A homeless feline at a cat shelter. Newberry’s homeless cats find a new home in South Carolina.
(Photo Credit: Mariia Zotova | Getty Images)

South Carolina Town Unveils Shelter for Homeless Cats

On Friday, Oct. 27, a group of local citizens in a small South Carolina town came together to reveal their very first house designed for homeless cats. Branded as being a part of “Cat Haven Development,” the kitty condo marks the first of many such projects the team has in their development plans. The unveiling ceremony was held at the Newberry Career Center, situated at 3413 Main Street.

Cashia Gauci’s plea for a ‘centralized cat colony’

The initiative to provide shelter for homeless felines began a few years ago when Cashia Gauci observed stray cats in the vicinity of the Newberry Recycling Center. It was at that moment she chose to involve her Girl Scout Troop — Troop 990 — in the construction of well-insulated houses using totes. The project was a success, and in 2019, they delivered the small, one-door homes to the Newberry Recycling Center.

Although the project had an impact, Gauci recognized the need to do more to help these animals.

As per The Newberry Observer, she addressed the Newberry City Council in Oct. 2022, advocating for supplies and monetary donations to support the construction of cat shelters — especially as winter approached. Gauci also emphasized the benefits of establishing a centralized cat colony for spaying and neutering efforts, as it would enable all the cats to congregate in one centralized location.

Reducing the impact of homeless cats on shelters and the environment

Providing a secure gathering place for cats has several significant benefits. Most importantly, it reduces the number of felines ending up in shelters and facing euthanasia. Furthermore, it has a positive impact on the environment since indoor and outdoor cats — as well as homeless ones — are all highly invasive non-native species. According to a 2013 study appearing in the journal Nature Communications, cats are responsible for the extinction of at least 33 species of rodents, birds, mammals, and reptiles.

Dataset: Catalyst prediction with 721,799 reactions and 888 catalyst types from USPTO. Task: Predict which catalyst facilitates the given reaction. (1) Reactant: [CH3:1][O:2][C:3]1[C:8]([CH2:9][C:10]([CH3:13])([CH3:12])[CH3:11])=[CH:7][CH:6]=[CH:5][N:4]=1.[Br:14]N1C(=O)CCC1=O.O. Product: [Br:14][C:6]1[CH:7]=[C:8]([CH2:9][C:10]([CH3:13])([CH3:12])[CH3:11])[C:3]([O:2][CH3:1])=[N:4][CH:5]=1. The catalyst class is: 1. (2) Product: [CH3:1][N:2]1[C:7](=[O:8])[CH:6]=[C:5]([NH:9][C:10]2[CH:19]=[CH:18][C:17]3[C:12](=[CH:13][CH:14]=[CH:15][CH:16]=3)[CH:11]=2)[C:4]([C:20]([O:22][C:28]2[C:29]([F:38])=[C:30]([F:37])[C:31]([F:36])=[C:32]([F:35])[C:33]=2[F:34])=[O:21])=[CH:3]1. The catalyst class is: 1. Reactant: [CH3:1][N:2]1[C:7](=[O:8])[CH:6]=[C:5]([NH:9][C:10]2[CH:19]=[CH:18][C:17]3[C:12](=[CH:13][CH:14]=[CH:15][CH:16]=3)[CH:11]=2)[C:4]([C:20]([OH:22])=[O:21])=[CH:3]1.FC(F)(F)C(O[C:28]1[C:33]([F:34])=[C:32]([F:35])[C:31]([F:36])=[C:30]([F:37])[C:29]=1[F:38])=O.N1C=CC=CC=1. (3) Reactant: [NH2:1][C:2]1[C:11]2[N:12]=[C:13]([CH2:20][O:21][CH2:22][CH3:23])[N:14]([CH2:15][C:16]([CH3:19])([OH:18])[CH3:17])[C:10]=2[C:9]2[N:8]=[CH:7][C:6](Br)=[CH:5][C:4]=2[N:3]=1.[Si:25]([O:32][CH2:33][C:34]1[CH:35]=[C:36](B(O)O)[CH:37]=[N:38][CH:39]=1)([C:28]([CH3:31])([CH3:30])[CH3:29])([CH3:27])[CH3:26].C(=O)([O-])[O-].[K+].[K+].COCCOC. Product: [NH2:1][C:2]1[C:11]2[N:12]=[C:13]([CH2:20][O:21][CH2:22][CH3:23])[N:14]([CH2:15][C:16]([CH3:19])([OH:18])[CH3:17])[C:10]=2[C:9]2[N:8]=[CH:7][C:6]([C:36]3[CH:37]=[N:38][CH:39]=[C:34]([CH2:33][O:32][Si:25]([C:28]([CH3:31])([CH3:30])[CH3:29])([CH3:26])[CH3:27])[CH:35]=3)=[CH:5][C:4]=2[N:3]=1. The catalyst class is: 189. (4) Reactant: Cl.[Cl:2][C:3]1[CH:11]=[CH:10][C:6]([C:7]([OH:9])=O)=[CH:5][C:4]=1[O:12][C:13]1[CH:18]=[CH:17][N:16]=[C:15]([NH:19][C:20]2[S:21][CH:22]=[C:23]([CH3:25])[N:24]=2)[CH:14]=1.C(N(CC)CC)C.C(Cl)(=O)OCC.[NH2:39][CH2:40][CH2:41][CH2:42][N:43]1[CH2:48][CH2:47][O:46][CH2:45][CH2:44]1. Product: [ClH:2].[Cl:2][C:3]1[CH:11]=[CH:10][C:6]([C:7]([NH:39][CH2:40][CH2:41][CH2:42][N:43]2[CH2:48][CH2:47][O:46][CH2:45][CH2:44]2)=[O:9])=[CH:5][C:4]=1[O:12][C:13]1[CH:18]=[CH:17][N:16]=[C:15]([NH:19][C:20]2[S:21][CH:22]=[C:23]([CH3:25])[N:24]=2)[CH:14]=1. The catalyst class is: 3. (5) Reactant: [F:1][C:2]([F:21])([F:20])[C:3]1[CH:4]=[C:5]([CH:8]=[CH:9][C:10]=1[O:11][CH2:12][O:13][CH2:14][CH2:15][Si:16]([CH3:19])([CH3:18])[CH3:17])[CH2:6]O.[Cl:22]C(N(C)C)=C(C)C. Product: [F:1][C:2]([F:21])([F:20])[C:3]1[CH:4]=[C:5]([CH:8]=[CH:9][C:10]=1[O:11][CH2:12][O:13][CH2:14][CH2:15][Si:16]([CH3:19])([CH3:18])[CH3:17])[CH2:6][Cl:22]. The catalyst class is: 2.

Therefore, it is crucial to spay and neuter stray cats, as this practice controls the overall homeless cat population, which, in turn, helps the environment. Moreover, it also prevents the spread of diseases among cats and keeps them away from roadways by providing them with a safe place to stay.

A collaborative effort to provide shelter to Newberry’s homeless cats

At the beginning of this year, Gauci delivered an additional pair of insulated, wooden cat homes to the Little Mountain Recycling Center. In September, students at the Newberry Career Center constructed and painted two more cat dwellings, each featuring four separate compartments for feline residents. The process of building these houses serves as an educational opportunity, teaching young adults and students the values of teamwork and empathy.

These homes have plastic flaps on each door for protection against wind and rain, as well as Styrofoam insulation for warmth. The condos even sport their very own shingles. In addition, they have the capacity to accommodate multiple cats at once.

On Oct. 27, it was one of these houses that was unveiled at the career center. Ricardo Ramirez from Octopus Ink is responsible for painting the structure. Various other businesses similarly contributed to the project — including Kirsten Ward from Sherman Williams Paint, Austin Willingham of Willingham and Son’s, and the students of the Newberry Career Center. The unveiling event also extended invitations to distinguished guests such as Mayor Foster Senn and Chief Building Inspector Wayne Redfern.

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